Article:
Advertising
  • News
  • Airlines
  • Fleet & orders
  • Embraer hopes for easing of US scope weight limits for E2

Embraer hopes for easing of US scope weight limits for E2

Embraer is pinning its hopes on an easing of regional jet weight limits during the next round of pilot contract negotiations at the US mainline carriers, as it looks for an in for its E-Jet E2 family.

The Brazilian airframer sees a possible raising of the 39,010kg (86,000lb) maximum take-off weight (MTOW) limit under current pilot scope clauses at all the US majors by 2022, said Victor Vieira, manager of market research and forecasting at Embraer, at the Boyd International Aviation Forecast Summit in Las Vegas on 29 August.

"We believe that sometime around 2019 and 2022, something will happen to make the E175-E2 scope compliant," he says.

The MTOW of the E175-E2, which is due to enter service in 2021, is 44,800kg, Embraer's website shows.

US scope clauses also cap the number of seats on regional jets in feeder fleets at 76, something Vieira does not see changing.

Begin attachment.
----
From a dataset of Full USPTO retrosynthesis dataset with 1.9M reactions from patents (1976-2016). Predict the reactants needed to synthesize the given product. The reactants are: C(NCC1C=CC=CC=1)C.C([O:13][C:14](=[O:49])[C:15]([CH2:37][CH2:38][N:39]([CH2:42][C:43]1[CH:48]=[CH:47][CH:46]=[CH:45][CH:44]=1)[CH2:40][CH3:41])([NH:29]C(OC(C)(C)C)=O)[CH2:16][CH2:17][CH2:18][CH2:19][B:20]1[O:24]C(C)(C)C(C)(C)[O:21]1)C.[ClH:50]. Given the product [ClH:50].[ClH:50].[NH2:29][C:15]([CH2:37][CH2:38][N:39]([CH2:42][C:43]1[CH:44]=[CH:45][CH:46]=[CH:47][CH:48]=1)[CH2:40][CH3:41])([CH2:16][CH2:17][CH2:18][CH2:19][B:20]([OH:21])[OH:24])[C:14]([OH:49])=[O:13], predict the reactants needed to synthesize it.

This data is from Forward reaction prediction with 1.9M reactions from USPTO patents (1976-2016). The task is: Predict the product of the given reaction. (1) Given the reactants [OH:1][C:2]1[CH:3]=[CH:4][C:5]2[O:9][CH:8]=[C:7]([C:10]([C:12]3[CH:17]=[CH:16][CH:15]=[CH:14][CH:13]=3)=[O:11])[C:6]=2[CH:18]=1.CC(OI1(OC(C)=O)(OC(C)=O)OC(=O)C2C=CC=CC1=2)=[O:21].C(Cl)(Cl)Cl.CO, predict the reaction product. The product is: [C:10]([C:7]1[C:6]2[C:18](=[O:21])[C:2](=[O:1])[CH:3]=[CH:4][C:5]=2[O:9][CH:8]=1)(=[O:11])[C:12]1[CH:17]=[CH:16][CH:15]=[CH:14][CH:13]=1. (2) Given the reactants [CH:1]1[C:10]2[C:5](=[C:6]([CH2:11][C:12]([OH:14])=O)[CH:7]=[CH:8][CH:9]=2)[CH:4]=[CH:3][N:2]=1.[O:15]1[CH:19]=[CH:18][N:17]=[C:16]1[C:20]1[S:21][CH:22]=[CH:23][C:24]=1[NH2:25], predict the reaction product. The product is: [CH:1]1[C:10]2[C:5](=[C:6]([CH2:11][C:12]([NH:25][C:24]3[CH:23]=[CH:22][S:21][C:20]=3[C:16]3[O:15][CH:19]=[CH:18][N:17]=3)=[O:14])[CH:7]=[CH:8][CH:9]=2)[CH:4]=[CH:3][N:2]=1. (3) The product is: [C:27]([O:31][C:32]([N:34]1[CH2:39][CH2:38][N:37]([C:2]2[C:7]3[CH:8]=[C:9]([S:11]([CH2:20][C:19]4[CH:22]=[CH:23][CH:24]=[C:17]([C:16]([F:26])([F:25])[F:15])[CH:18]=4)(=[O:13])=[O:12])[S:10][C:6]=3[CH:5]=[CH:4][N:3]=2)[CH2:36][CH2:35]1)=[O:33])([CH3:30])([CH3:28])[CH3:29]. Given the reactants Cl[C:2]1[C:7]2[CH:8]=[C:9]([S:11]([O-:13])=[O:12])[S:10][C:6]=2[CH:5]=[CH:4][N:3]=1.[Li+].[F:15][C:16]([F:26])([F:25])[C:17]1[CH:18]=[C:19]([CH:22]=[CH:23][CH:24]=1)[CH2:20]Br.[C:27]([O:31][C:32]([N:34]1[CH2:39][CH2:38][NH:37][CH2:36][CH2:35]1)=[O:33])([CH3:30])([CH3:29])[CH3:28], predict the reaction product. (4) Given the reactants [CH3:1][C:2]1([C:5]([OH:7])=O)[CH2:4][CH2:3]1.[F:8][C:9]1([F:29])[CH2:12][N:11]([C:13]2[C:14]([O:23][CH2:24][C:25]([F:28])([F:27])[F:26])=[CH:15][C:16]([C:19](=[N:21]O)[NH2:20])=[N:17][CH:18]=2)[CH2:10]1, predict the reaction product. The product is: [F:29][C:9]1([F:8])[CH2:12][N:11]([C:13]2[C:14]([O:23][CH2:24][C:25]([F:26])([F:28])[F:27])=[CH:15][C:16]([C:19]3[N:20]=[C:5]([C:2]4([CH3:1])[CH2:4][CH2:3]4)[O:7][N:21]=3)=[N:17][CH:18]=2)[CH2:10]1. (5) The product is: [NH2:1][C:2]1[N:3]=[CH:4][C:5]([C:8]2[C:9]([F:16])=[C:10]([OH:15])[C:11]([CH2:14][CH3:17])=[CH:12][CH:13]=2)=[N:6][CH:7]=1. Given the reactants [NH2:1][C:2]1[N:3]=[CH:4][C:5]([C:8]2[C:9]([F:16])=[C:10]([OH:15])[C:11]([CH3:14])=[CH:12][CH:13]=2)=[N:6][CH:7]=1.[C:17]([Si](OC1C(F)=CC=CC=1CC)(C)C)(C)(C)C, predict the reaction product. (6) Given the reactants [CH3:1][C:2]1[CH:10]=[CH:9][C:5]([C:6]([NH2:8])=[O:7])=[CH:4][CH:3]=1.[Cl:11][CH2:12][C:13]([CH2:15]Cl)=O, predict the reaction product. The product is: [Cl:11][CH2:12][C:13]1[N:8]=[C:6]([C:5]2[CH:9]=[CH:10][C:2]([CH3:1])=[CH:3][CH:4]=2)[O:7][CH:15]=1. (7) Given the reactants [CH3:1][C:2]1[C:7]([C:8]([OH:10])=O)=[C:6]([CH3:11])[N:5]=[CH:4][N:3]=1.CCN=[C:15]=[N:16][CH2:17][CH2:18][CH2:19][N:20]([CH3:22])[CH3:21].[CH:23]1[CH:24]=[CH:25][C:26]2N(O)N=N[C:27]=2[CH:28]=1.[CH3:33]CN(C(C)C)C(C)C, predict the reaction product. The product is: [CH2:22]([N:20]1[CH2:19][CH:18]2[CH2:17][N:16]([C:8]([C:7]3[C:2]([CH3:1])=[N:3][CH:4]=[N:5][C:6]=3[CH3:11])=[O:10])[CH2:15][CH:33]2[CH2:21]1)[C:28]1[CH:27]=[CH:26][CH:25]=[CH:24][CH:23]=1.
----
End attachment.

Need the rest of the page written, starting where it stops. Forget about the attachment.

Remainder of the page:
The Mitsubishi MRJ90 faces the same issue as the E2 with a MTOW of 39,600kg. It is due to enter service in 2020.

The pilot contracts at American Airlines, Delta Air Lines and United Airlines all include comparable scope limits on regional jets.

The Allied Pilots Association (APA), which represents pilots at American, does not see any trigger that could prompt scope relief during the next round of contract negotiations, a spokesman says. The last round of scope relief was triggered by Chapter 11 bankruptcy reorganisations or mergers at the three mainline carriers, he adds.

"[The E2 is] going to fly mainline or it's not going to fly in the domestic US for an affiliate partner" of American, he says.

Whether or not there is scope relief, the mainline carriers would like to add more large regional jets to their feeder fleets.

"I will hope, over time, to convince all the pilots that more large regional jets is actually in all of our best interests," United president Scott Kirby told employees in May. His emphasis, however, was on increasing the cap on the number of 76-seat jets rather than their size or weight.

The Air Line Pilots Association (ALPA), which represents pilots at Delta and United, was not immediately available for comment.

Related Content
Advertising

Advertising